Islamists' vision for sin-free tourism in Egypt
A tourist poses for a picture with the Sphinx at the Pyramids of Giza in Cairo (Reuters)
By Maggie Michael
Islamists are dominating Egypt's elections and some of them have a new message for tourists: welcome, but no booze, bikinis or mixed bathing at beaches, please.
That vision of turning Egypt into a sin-free vacation spot could spell doom for a key pillar of the economy that has already been badly battered by this year's political unrest.
"Tourists don't need to drink alcohol when they come to Egypt; they have plenty at home," a veiled Muslim Brotherhood candidate, Azza al-Jarf, told a cheering crowd of supporters on Sunday across the street from the Pyramids.
"They came to see the ancient civilisation, not to drink alcohol," she said, her voice booming through a set of loudspeakers at a campaign event dubbed "Let's encourage tourism." The crowd chanted, "Tourism will be at its best under Freedom and Justice," the Brotherhood's party and the most influential political group to emerge from the fall of Hosni Mubarak.
Since their success in the first round of parliamentary elections on November 28-29, the Brotherhood and the even more fundamentalist party of Salafi Muslims called Al-Nour have been under pressure from media and the public to define their stance on a wide range of issues, especially those related to Islamic law, personal freedoms, the rights of women and minorities, the flagging economy and tourism.
The Salafis of Al-Nour are up front about seeking to impose strict Islamic law in Egypt. The Muslim Brotherhood says publicly that it does not seek to force its views about an appropriate Islamic lifestyle on Egyptians.
Critics say remarks by members of both parties meant to reassure the nation that they don't seek to damage tourism are having the opposite effect.
Egypt's year of political upheaval has hit the economy hard and shaken investor confidence. On Sunday, the new interim prime minister, Kamal el-Ganzouri, broke into tears in front of journalists as he spoke about the state of the economy, saying it was "worse than anyone imagines".
Turning around the decline in tourism is key to breathing life back into the economy. But tourism presents something of an ideological conundrum for the Muslim Brotherhood and Al-Nour. The two parties came in first and second, respectively, in first-round results in the voting, which is staggered and continues through January. Together, they have won an overwhelming majority of votes.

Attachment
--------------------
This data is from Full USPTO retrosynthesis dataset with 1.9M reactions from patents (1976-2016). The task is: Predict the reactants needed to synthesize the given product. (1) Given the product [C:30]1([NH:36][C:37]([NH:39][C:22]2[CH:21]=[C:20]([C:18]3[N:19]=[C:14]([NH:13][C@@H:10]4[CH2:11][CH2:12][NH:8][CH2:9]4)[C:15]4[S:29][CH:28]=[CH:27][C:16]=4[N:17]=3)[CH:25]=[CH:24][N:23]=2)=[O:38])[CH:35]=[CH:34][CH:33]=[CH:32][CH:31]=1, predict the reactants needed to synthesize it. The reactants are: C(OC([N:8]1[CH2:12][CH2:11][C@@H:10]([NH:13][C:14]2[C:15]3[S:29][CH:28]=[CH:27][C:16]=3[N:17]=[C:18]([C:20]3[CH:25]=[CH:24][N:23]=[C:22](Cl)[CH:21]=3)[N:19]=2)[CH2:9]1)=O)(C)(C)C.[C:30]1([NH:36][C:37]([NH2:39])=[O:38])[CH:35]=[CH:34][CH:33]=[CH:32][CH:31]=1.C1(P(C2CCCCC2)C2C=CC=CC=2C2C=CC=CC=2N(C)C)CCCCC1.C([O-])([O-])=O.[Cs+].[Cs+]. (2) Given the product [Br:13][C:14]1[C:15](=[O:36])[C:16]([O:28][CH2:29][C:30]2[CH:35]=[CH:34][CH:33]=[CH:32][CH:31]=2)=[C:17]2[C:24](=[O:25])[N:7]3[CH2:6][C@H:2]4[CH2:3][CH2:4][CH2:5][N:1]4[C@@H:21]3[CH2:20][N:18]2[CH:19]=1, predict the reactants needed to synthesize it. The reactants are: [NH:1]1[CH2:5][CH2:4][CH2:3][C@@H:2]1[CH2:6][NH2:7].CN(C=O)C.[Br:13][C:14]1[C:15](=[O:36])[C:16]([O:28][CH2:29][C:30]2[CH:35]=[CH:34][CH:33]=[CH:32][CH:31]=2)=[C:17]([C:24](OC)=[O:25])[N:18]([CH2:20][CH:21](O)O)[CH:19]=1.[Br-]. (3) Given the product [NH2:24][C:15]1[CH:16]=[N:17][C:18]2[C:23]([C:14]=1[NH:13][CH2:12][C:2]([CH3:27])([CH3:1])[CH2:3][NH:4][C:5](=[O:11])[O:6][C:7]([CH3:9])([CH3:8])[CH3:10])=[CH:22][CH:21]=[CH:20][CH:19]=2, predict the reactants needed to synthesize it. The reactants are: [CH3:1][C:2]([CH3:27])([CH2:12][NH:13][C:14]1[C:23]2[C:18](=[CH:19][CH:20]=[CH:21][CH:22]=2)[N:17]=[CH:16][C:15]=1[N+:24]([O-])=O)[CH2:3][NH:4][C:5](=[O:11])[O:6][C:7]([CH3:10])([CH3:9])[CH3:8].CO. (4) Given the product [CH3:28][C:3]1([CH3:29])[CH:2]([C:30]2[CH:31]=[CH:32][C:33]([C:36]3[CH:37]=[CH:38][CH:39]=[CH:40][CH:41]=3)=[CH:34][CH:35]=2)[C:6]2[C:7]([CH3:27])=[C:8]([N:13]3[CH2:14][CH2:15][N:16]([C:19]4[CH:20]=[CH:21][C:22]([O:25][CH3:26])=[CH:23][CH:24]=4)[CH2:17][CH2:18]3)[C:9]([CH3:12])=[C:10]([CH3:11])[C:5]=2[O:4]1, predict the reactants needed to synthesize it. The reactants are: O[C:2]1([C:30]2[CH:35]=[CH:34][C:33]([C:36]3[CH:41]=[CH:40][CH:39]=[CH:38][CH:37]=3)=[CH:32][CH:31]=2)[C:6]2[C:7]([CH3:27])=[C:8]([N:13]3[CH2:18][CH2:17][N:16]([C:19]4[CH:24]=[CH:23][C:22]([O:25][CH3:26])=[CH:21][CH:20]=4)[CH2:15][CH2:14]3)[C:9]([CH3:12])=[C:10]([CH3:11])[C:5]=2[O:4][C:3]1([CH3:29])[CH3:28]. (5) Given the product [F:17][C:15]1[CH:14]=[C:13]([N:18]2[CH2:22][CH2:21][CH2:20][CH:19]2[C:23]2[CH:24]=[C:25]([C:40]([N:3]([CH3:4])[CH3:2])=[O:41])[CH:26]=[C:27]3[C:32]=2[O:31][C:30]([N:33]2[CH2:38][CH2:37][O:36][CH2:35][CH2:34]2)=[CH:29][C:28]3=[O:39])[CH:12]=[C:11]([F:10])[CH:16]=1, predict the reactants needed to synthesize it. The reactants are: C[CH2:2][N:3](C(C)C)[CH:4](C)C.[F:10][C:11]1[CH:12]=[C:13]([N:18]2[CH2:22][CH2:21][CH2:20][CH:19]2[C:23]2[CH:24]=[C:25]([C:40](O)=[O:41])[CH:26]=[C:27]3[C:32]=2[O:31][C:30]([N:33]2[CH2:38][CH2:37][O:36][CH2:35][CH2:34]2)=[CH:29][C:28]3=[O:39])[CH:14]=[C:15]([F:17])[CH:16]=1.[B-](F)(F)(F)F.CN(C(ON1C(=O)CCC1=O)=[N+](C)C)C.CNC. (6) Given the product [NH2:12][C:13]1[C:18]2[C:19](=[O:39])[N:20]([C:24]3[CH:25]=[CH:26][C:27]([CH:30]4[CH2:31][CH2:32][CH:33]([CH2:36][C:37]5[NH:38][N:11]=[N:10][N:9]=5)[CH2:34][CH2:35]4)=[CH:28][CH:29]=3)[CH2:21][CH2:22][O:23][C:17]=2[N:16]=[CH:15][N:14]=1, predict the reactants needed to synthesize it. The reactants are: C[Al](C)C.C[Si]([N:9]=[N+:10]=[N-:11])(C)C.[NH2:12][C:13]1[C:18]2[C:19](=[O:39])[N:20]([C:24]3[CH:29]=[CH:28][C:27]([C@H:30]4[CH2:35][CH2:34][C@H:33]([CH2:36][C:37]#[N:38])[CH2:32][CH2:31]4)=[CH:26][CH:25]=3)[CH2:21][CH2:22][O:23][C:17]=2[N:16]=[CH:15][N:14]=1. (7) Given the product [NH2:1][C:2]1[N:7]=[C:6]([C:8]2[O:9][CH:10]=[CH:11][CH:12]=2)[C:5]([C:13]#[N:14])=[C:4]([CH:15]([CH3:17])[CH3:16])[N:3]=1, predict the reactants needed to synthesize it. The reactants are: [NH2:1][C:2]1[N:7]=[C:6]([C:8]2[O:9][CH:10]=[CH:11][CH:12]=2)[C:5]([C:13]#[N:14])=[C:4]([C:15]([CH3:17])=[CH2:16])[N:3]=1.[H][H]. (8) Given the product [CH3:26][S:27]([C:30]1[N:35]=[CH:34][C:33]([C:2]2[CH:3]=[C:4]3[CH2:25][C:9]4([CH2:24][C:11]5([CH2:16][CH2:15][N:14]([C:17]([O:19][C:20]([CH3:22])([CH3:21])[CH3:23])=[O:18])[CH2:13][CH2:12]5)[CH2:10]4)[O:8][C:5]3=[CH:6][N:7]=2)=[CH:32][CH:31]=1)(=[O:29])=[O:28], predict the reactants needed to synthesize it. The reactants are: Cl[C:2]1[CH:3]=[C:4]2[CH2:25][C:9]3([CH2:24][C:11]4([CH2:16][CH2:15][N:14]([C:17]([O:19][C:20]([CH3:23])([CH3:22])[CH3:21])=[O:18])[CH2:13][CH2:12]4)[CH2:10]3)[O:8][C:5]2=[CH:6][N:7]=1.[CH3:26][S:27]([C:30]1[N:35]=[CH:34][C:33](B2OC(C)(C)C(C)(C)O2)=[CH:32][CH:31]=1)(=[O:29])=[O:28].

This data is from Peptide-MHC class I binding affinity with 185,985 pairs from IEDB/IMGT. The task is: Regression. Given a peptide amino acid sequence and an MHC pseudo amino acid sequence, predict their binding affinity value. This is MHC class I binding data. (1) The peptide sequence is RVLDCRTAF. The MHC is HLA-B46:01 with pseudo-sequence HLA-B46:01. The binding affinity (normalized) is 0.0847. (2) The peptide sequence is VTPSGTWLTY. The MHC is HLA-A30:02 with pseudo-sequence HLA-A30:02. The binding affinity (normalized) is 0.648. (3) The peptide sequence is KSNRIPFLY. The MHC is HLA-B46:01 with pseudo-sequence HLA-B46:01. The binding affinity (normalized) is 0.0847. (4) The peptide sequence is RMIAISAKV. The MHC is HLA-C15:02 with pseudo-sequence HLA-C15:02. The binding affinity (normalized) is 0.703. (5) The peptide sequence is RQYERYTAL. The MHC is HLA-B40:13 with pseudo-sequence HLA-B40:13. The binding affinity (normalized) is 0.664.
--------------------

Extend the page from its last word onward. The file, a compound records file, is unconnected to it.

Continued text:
The Salafis, who follow the Wahhabi school of thought that predominates in Saudi Arabia, are clear in their opposition to alcohol and skimpy beachwear.
And they are still wavering on the issues of unmarried couples sharing hotel rooms and the display of ancient Egyptian statues like fertility gods that they believe clash with conservative Islamic sensibilities. At a Salafi rally in the Mediterranean port city of Alexandria recently, party loyalists covered up mermaid statues on a public fountain with cloth.
The Muslim Brotherhood, a more pragmatic political force, has sent mixed messages, reflecting perhaps the influence of some who would be more inclined to leave tourism alone for the sake of the economy.
Brotherhood and Al-Nour party leaders toured ancient monuments over the past couple of days in an attempt to show they're supporting tourism, releasing pictures of themselves smiling and shaking hands with visitors.
One Al-Nour party spokesman in the ancient city of Aswan told a gathering: "We are not going to close temples, we are not going to order the tourists to cover up or put restrictions on their freedoms."